El Salvador has purchased 150 more bitcoins, bringing its total holdings to 700, or roughly $31 million.
The country bought during the latest dip, as bitcoin slipped below $45,000 on Monday.
"They can never beat you if you buy the dips," President Nayib Bukele said in a tweet.
El Salvador, the first country to make bitcoin a legal tender, has purchased 150 more bitcoins, bringing its total holdings of the cryptocurrency to 700, or roughly $31 million, President Nayib Bukele said in a tweet on Monday.
The millennial president said the country bought during the most recent dip as the world's largest digital asset slipped below $45,000 amid a broader cryptocurrency sell-off.
"They can never beat you if you buy the dips," Bukele said in a tweet.
Bitcoin was last trading 7.86% lower at $43,650 as of 8:12 a.m ET.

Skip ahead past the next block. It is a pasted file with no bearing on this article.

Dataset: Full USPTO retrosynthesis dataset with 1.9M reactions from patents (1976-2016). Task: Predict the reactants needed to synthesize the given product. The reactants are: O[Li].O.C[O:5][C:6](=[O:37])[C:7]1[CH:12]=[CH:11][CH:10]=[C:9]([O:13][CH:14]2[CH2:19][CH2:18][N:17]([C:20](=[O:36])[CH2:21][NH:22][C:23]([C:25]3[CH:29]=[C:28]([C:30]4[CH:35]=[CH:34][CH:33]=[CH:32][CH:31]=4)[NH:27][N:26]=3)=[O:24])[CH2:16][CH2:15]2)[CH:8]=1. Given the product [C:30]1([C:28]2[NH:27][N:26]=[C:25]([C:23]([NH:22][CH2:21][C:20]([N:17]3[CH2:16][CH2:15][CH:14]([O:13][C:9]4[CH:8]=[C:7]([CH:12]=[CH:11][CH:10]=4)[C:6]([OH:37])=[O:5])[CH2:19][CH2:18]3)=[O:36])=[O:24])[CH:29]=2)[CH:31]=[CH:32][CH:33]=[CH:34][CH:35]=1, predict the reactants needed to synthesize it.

The purchase came almost two weeks after the Central American country moved to accept bitcoin as its official currency despite criticism from outside observers and the general public.
The morning of the Bitcoin Law's roll out on September 7 was met with protests by hundreds of Salvadorans.
Still, Bukele believes the new initiative will transform the lives of the country's citizen, especially those who rely heavily on remittances to send and receive money from abroad.
World Bank data reveal that remittances to the country made up nearly 20% of its gross domestic product in 2019 - ranking among the highest in the world.
Bukele announced the country's intention to become the first in the world to accept bitcoin as a legal tender alongside the US dollar in June. In the same month, El Salvador passed the law.
International organizations including the International Monetary Fund and the World Bank, however, as well as major banks such as JPMorgan and Bank of America, have expressed concerns regarding the country's bold move, citing financial and economic risks.
Read the original article on Business Insider